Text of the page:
REQUIRED COURSES FOR Digital Music MINOR (9 COURSES)
This course is a survey and analysis of the elements of music and primary musical periods of Western European music history. Students will acquaint themselves with musical terms, major composers and repertoire.
Students will participate in a small group providing musical scores and sound effects for movies, television and video games. Analysis of scoring techniques and practicum will be explored.
This course will provide an analysis of music and sound as they relate to the construction of feature films, television, and video games.
This class is an exploration in modern electronic music, synthesizers, computer assisted rhythm, and production. Primarily demonstrated with third party software (ProTools and Ableton live), the student will produce electronic compositions and develop unique sonic environments. NOTE: Knowledge of musical fundamentals is helpful.
Explore and familiarize yourself with the principles, equipment, and technology involved in the process of live audio reinforcement. Learn to set up, operate, and troubleshoot typical sound system equipment, and study acoustics and live recording techniques, materials and physics.
This course is a comprehensive examination of the fundamentals of music and music notation. Notes, keys, chords and harmonic progression, as well as ear training, intervals, and basic keyboard layout will be discussed.
A mixed lecture-lab in which students will learn songwriting fundamentals and take part in productive workshops to develop skills in music composition, notation, performance practice, and creative expression.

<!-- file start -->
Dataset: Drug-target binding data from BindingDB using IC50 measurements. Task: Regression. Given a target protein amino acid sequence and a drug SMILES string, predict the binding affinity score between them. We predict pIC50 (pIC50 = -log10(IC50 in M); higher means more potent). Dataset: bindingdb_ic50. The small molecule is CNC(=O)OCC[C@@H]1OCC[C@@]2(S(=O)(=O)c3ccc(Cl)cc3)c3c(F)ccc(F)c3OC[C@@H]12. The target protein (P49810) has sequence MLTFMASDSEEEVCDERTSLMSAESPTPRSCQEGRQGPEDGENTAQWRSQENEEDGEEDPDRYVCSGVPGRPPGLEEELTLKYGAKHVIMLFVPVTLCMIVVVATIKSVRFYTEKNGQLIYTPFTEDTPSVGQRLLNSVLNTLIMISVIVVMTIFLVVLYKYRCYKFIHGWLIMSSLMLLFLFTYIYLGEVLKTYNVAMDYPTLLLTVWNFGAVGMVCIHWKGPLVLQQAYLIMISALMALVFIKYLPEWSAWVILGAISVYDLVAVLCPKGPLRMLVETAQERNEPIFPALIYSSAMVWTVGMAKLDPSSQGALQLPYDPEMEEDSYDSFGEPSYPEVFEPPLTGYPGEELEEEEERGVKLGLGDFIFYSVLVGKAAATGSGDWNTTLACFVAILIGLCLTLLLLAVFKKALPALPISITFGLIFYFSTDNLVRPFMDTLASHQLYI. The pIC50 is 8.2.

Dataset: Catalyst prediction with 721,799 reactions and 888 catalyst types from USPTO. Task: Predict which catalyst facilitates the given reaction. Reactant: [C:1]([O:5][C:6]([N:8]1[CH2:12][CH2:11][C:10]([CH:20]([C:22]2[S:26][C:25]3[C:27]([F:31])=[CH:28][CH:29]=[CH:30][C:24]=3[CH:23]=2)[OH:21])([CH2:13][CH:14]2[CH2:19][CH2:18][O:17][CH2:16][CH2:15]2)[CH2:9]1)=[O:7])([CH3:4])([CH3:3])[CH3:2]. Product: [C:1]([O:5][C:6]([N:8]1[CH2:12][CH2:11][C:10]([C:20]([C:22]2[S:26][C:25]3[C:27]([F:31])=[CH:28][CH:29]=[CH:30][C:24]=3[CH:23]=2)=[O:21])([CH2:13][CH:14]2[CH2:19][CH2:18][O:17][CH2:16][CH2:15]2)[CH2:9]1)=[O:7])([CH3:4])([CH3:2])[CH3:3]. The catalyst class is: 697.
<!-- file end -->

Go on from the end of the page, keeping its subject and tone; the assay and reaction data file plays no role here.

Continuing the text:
This course will cover the fundamentals of sound and how they are applied in a media environment to help communicate a message. The class will address the importance of sound in the pre-production process and how to properly prepare a project with a sound state of mind. In the production environment, students will learn the proper sound tools and techniques and how to use them to record clean, consistent and intelligible recordings.
This course builds upon the skills and techniques learned in Sound in Film: Production, with an emphasis on post-production. The class will review the fundamentals of sound and how they are applied in a media environment to help communicate a message. Students will learn the element of a film or video soundtrack and how to take the elements from production and combine with created sounds and effects to create a complete soundtrack. Students will mix, process and enhance the soundtrack in post-production using a digital audio workstation.
Students develop fundamental skills to effectively perform musical theatre songs. Students work toward producing a free sound without constriction by focusing on singing basics like resonance, diction, clear tone, and the release of physical constrictions. An introduction is made to the three main styles of vocal production: head register, chest register, and the mixed voice. Individual assessments help establish vocal range and reinforce a healthy voice and breath management. Students develop aural skills and directly apply them to sightsinging. Interval and rhythm recognition are the initial focus, with an introduction to the Moveable Do Solfege and numerical sightsinging methods. Melodic and rhythmic dictation is also explored. Individual private training will focus on each individual student's acquired foundation and develop more refined and nuanced vocal skills, including breath control, expanded vocal range, purity in vowels, projection, vocal dynamics, and techniques for singing a variet of musical genres.
A symposium for performance practice and refinement of musical performance skills. Piano, voice, and instrumental performances will be critiqued and improved through technical feedback and master classes, culminating in a concert performance for the entire student body.
A minor gives a student the ability to pursue a competency outside of their degree program without having to fulfill all of the degree requirements of a double-major. For more information on the difference between minors, double majors, and double emphases, please click below.
Please note that course descriptions and minor requirements are subject to change. Please see the Registrar’s office for the most up to date information.Learn More